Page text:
I love consistency in world-building more than scientific accuracy; I don’t care if the science is correct – whatever that may even mean in the context of speculative fiction – but I care if the behavior of the scientists and the processes used make sense (given that they are dramatized versions, not realistic depictions). And thinking about Threshold as I binge-watched it lead me to the observation that I love dramatic moments that involve people talking. Which is kind of curious, looking at the genres that I read or watch, which are all mostly about action and fast pacing: Science Fiction, Espionage, Techno-Thriller, Crime (Procedurals and Thrillers), etc.  With a couple of exceptions, I do not like genres very much that rely on talking per se. But my favorite examples of the genres I love are all, to an astonishing degree, about drama expressed as people talking (or occasionally, very noticeably not talking).

  • My favorite spy novels are the books by John Le Carre, my favorite crime thriller is The Silence Of The Lambs, my favorite naval history novels are the Master & Commander series by Patrick O’ Brian.
  • What I admire the most in Breaking Bad and The Good Wife are character interaction and dialog (though I’ll readily admit that I love TV shows with smart and sexy women).
  • The visuals in both Guardians Of The Galaxy and Kingsman are certainly awesome, but the best parts of each movie are, again, character interaction and dialog.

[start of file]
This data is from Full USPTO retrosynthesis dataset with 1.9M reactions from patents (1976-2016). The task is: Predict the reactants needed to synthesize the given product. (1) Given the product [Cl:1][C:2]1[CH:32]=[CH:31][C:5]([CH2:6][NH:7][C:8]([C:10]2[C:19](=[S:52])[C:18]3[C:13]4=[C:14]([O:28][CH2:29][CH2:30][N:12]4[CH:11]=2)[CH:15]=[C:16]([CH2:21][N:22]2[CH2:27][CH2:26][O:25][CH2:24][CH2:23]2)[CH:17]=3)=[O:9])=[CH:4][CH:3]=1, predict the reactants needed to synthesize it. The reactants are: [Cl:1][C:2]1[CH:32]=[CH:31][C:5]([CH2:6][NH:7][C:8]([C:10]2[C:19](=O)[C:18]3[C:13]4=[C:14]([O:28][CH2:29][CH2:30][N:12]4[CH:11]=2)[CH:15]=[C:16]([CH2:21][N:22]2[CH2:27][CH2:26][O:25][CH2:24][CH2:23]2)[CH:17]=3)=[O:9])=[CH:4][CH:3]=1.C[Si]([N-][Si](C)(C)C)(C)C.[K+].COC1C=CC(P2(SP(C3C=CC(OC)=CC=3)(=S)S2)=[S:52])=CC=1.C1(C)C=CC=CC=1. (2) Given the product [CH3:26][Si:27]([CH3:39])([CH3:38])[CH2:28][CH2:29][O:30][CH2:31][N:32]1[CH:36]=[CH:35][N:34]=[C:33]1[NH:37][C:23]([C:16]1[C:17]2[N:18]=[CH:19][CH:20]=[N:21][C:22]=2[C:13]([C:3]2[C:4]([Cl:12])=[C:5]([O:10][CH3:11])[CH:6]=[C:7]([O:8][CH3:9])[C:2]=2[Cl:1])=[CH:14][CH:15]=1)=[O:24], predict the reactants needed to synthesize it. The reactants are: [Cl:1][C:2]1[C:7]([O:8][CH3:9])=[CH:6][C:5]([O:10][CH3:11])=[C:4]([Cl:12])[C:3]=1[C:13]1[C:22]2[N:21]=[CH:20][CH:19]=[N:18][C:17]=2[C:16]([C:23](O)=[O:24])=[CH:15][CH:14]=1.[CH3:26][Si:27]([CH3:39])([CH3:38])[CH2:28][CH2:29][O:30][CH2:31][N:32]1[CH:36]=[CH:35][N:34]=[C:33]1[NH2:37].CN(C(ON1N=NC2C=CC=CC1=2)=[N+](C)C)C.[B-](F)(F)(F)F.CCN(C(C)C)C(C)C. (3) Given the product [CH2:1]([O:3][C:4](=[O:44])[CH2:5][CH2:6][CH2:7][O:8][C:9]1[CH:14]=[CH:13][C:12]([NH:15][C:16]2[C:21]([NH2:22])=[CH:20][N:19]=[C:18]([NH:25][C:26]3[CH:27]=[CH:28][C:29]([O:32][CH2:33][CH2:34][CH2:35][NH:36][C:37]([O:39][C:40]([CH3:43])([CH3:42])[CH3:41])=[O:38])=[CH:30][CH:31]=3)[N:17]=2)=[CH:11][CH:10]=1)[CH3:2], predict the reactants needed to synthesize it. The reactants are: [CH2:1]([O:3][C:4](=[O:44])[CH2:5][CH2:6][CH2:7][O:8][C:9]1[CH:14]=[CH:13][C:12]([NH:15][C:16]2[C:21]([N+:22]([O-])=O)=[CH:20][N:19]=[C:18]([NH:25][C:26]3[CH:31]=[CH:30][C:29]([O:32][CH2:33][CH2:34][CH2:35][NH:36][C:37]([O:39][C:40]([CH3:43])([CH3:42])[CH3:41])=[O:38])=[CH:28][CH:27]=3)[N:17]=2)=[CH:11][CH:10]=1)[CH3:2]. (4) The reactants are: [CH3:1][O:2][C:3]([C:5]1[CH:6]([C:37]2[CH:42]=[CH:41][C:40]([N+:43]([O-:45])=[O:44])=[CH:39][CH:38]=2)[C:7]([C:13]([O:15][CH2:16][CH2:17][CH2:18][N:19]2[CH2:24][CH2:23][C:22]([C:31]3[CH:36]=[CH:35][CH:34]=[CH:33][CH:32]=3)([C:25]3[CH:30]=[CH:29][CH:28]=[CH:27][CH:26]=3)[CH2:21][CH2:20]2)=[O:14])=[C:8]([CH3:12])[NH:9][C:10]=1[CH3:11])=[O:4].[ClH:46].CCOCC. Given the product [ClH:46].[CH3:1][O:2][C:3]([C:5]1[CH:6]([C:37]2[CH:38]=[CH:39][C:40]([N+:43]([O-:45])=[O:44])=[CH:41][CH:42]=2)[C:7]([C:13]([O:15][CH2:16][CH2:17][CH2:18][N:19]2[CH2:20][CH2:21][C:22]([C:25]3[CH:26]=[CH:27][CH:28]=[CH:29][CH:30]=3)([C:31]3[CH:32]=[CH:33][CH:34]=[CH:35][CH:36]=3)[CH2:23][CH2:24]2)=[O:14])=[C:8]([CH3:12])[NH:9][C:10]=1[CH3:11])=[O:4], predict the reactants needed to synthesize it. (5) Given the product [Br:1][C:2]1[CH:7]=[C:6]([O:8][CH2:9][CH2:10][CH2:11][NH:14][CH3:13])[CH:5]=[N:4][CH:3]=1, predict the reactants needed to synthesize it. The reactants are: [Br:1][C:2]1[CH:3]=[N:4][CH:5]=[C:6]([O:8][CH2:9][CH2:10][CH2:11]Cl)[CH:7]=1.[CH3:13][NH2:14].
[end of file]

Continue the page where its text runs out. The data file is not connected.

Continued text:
• And my favorite webcomics combine character interaction and dialog with great visuals and cool action (most of the examples I’ve talked about in earlier post will fall into that category)

When it comes to dialog, webcomics seem to have severe disadvantages:

  • The word count is limited
  • If the limits of word count are actually tested, the comic can become visually uninteresting (wall of text)
  • The dynamic of the speech act cannot be depicted directly
  • There is no music

But excellent comics apply a couple of tricks to achieve dynamic and create drama when depicting people who talk:

  • Dynamic camera work can be simulated by panel composition and layout
  • Even few words can amount too much if they are emphasized by visual focus on the speaker or the listener
  • The effect of words can be conveyed by depicting the listener(s), and the effort to speak them by depicting the speaker
  • Good lettering can provide clues to context, emphasis, and meaning of the words that are spoken